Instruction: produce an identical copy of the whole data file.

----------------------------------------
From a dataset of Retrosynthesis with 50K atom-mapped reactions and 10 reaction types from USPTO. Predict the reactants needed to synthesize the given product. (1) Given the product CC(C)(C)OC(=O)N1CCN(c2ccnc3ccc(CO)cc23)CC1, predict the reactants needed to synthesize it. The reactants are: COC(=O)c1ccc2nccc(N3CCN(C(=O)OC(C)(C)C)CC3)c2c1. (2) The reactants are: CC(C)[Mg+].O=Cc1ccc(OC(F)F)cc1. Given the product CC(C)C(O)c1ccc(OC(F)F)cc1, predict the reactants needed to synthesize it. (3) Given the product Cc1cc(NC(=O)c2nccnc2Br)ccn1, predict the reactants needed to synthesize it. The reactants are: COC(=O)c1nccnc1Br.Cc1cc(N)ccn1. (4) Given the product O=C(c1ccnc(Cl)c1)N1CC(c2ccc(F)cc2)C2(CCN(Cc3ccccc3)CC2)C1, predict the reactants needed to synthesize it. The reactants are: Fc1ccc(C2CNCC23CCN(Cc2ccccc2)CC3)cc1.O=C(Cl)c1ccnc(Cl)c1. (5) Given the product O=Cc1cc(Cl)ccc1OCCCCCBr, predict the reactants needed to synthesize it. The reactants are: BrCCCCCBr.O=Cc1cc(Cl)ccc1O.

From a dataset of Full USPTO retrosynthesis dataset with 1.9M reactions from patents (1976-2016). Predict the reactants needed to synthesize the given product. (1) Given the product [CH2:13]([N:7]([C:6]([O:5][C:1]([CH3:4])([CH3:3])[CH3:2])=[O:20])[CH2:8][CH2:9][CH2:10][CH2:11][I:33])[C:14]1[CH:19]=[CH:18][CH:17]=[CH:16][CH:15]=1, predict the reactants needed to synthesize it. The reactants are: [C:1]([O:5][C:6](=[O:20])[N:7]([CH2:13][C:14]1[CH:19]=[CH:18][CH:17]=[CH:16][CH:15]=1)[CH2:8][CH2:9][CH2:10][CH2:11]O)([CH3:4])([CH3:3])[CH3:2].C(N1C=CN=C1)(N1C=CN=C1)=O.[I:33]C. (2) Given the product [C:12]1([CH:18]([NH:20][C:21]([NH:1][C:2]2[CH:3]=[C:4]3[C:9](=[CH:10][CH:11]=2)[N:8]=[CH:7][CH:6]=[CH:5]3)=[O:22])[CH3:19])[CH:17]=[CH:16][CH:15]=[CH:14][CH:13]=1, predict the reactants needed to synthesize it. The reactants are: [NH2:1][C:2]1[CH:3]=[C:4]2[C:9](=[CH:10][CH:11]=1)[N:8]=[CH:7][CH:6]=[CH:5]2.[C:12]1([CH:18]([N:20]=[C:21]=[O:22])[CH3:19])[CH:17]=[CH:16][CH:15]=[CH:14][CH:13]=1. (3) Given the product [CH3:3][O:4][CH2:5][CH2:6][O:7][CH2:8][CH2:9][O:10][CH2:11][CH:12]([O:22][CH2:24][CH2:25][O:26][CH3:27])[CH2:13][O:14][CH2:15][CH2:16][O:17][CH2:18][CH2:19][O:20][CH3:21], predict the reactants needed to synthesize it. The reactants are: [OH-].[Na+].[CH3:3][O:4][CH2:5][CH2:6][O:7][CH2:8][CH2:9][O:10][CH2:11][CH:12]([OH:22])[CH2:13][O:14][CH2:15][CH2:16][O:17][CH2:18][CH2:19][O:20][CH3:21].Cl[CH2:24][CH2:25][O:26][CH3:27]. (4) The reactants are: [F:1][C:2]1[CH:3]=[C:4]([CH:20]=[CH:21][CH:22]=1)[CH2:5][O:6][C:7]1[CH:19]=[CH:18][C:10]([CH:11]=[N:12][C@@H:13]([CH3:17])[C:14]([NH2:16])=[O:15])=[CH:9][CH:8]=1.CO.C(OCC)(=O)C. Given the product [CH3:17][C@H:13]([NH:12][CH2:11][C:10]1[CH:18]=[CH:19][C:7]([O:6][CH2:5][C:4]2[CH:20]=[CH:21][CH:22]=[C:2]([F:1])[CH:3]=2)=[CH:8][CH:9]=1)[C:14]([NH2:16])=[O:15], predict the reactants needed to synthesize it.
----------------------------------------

From a dataset of Retrosynthesis with 50K atom-mapped reactions and 10 reaction types from USPTO. Predict the reactants needed to synthesize the given product. (1) Given the product CC(C)(C)OC(=O)N1CCN(c2ccnc3ccc(CO)cc23)CC1, predict the reactants needed to synthesize it. The reactants are: COC(=O)c1ccc2nccc(N3CCN(C(=O)OC(C)(C)C)CC3)c2c1. (2) The reactants are: CC(C)[Mg+].O=Cc1ccc(OC(F)F)cc1. Given the product CC(C)C(O)c1ccc(OC(F)F)cc1, predict the reactants needed to synthesize it. (3) Given the product Cc1cc(NC(=O)c2nccnc2Br)ccn1, predict the reactants needed to synthesize it. The reactants are: COC(=O)c1nccnc1Br.Cc1cc(N)ccn1. (4) Given the product O=C(c1ccnc(Cl)c1)N1CC(c2ccc(F)cc2)C2(CCN(Cc3ccccc3)CC2)C1, predict the reactants needed to synthesize it. The reactants are: Fc1ccc(C2CNCC23CCN(Cc2ccccc2)CC3)cc1.O=C(Cl)c1ccnc(Cl)c1. (5) Given the product O=Cc1cc(Cl)ccc1OCCCCCBr, predict the reactants needed to synthesize it. The reactants are: BrCCCCCBr.O=Cc1cc(Cl)ccc1O.

From a dataset of Full USPTO retrosynthesis dataset with 1.9M reactions from patents (1976-2016). Predict the reactants needed to synthesize the given product. (1) Given the product [CH2:13]([N:7]([C:6]([O:5][C:1]([CH3:4])([CH3:3])[CH3:2])=[O:20])[CH2:8][CH2:9][CH2:10][CH2:11][I:33])[C:14]1[CH:19]=[CH:18][CH:17]=[CH:16][CH:15]=1, predict the reactants needed to synthesize it. The reactants are: [C:1]([O:5][C:6](=[O:20])[N:7]([CH2:13][C:14]1[CH:19]=[CH:18][CH:17]=[CH:16][CH:15]=1)[CH2:8][CH2:9][CH2:10][CH2:11]O)([CH3:4])([CH3:3])[CH3:2].C(N1C=CN=C1)(N1C=CN=C1)=O.[I:33]C. (2) Given the product [C:12]1([CH:18]([NH:20][C:21]([NH:1][C:2]2[CH:3]=[C:4]3[C:9](=[CH:10][CH:11]=2)[N:8]=[CH:7][CH:6]=[CH:5]3)=[O:22])[CH3:19])[CH:17]=[CH:16][CH:15]=[CH:14][CH:13]=1, predict the reactants needed to synthesize it. The reactants are: [NH2:1][C:2]1[CH:3]=[C:4]2[C:9](=[CH:10][CH:11]=1)[N:8]=[CH:7][CH:6]=[CH:5]2.[C:12]1([CH:18]([N:20]=[C:21]=[O:22])[CH3:19])[CH:17]=[CH:16][CH:15]=[CH:14][CH:13]=1. (3) Given the product [CH3:3][O:4][CH2:5][CH2:6][O:7][CH2:8][CH2:9][O:10][CH2:11][CH:12]([O:22][CH2:24][CH2:25][O:26][CH3:27])[CH2:13][O:14][CH2:15][CH2:16][O:17][CH2:18][CH2:19][O:20][CH3:21], predict the reactants needed to synthesize it. The reactants are: [OH-].[Na+].[CH3:3][O:4][CH2:5][CH2:6][O:7][CH2:8][CH2:9][O:10][CH2:11][CH:12]([OH:22])[CH2:13][O:14][CH2:15][CH2:16][O:17][CH2:18][CH2:19][O:20][CH3:21].Cl[CH2:24][CH2:25][O:26][CH3:27]. (4) The reactants are: [F:1][C:2]1[CH:3]=[C:4]([CH:20]=[CH:21][CH:22]=1)[CH2:5][O:6][C:7]1[CH:19]=[CH:18][C:10]([CH:11]=[N:12][C@@H:13]([CH3:17])[C:14]([NH2:16])=[O:15])=[CH:9][CH:8]=1.CO.C(OCC)(=O)C. Given the product [CH3:17][C@H:13]([NH:12][CH2:11][C:10]1[CH:18]=[CH:19][C:7]([O:6][CH2:5][C:4]2[CH:20]=[CH:21][CH:22]=[C:2]([F:1])[CH:3]=2)=[CH:8][CH:9]=1)[C:14]([NH2:16])=[O:15], predict the reactants needed to synthesize it.